Or ... another possibility is that the narrative in Real Marriage is so difficult to square with so many years of public testimony given by Mark Driscoll about how intimately he was known by the co-founding pastors of Mars Hill and the regard with which he held his father-in-law and Grace's family that the narrative of Real Marriage could actually raise more questions about the early documented history of Mars Hill as conveyed by Mark Driscoll than it may answer.  IF Mark Driscoll's marriage was so fraught how are we supposed to understand the co-founding pastors of Mars Hill not being aware of this?  Was this because the Driscoll's didn't share that?  Did the others in the earlier years of Mars Hill just not observe that something was wrong?  "

So, to put it another way, Greg Kappas is an officer in Mark Driscoll Ministries these days but decades ago he was involved in advising the launch plan for what would become Mars Hill Church.

So with that background in mind a question that lingers is why Greg Kappas might think things will be more likely to end better this time?  Given the way things ended at Mars Hill what does Kappas think can be done differently now?  Consider the way Driscoll described his conversion process in "Seasons of Grace" way back at the dawn of the millennium.

In the first season, in the fall of 1989, God was in the process of drawing me unto Himself. While attending Washington State University I began reading such classics as Augustine and Aquinas, and read through the New Testament in less than two weeks from the Bible my girlfriend Grace gave me as a high school graduation present . Aware of what God was orchestrating, but still unyielding in my heart, I had one Christian friend who asked me over a burger one late night what I was planning on doing for my career. I told him that God was going to make me a Christian and send me out to plant churches like I had read about Paul. He laughed, unsure if I was mocking him, being serious, or trying to discourage him from giving me any more goofy tracts. Within a month, my lingering struggles with the Gospel disappeared and I began teaching a Bible study and attending a solid church pastored by Doug Busby. In the spring of 1990 I attended my first retreat and after a late night of worship with a few hundred farmers and college professors I knelt down by an Idaho river and prayed. It was at that time that I quite unexpectedly received my call. God told me, "Mark, I have called you out from among many to lead men." I then began to serve in leadership for a ministry, and also became the editor for the opinions section of the campus newspaper; an adventure that included bomb threats, protests, and a handful of heated public debates. Grace transferred to WSU and we were married in the summer before my senior year. Upon graduation Grace and I moved to Seattle without a place to live, jobs to pay the bills, or a church to attend, but determined to somehow begin planting churches.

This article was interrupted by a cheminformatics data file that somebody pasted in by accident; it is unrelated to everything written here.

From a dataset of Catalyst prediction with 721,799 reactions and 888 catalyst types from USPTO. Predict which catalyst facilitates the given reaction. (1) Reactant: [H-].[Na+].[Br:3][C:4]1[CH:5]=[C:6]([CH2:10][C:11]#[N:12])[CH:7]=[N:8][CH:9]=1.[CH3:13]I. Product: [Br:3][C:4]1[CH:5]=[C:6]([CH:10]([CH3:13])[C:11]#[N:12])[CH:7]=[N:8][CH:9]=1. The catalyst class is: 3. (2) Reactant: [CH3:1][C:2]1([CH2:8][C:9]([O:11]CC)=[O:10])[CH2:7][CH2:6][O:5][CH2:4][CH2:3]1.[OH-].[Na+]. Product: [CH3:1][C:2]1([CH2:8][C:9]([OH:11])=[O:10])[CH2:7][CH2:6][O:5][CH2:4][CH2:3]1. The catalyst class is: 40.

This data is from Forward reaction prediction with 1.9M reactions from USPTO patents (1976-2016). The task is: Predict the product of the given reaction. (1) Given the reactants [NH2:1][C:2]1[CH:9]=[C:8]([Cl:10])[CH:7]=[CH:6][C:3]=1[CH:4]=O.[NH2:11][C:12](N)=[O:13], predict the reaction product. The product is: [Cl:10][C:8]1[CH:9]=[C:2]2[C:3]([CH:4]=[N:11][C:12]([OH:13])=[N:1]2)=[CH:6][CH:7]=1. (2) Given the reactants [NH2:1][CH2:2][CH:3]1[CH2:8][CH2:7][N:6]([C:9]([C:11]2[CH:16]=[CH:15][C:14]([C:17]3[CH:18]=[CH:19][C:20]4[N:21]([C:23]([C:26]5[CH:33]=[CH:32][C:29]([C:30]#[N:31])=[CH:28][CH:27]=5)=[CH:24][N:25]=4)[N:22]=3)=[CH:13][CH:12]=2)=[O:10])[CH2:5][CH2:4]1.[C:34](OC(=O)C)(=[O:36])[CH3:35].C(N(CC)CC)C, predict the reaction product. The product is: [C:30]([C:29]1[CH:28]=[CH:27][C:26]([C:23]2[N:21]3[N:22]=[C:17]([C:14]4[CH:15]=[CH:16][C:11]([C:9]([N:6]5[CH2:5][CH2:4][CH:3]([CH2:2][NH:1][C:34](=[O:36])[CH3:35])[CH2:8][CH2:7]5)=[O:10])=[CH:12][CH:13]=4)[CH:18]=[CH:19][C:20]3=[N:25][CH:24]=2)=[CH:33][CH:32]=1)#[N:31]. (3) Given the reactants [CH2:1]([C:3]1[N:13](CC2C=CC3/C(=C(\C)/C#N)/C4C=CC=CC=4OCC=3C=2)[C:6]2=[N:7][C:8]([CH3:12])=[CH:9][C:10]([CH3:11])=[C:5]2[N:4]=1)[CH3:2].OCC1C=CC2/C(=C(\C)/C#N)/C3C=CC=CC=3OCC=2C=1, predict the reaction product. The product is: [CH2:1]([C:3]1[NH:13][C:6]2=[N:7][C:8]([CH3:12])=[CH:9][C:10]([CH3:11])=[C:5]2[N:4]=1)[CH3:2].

"Quite unexpectedly" Driscoll wrote, despite having just a few sentences earlier written that he declared he was going to be made a Christian by God, who would send Mark Driscoll out to plant churches like Mark said he'd read about in Paul.

One of the tropes in American evangelical conversion experiences is to talk about how little X wanted to do Y but in the case of Mark Driscoll we see him recounting that he believed his career was going to be planting churches even before people, by Driscoll's own account, could be entirely sure they could believe Mark Driscoll was even a Christian.  So how could it be quite unexpected that God would call Mark Driscoll to do the stuff Mark Driscoll said he was willing to announce he would be doing as a career before even he might have considered himself a Christian within his own narrative? 

Tuesday, October 24, 2017

a piece at The Atlantic discusses how Hollywood and theater productions have gone fairly easy on Lyndon Johnson's legacy

Historians have not been as kind to LBJ as Hollywood when assessing his impact on America’s role in the world. Foreign-policy historians have produced important work in recent years showing how Vietnam was neither an inevitable mistake nor a military operation pushed on an unknowing president by advisers. Rather, a cohort of outstanding scholars has used archival records, particularly the White House presidential recordings, to show that Johnson very much knew the risks he was taking by accelerating this war, and repeatedly ignored the warnings of multiple advisers and colleagues who told him that a war in Vietnam was unnecessary and unwinnable. The most important work on this subject, Fredrik Logevall’s Choosing War, brilliantly recounts how Johnson understood all of the risks associated with sending troops into this battle and heard repeatedly from southern hawks, liberal Democrats, and foreign leaders that a negotiated settlement would be better.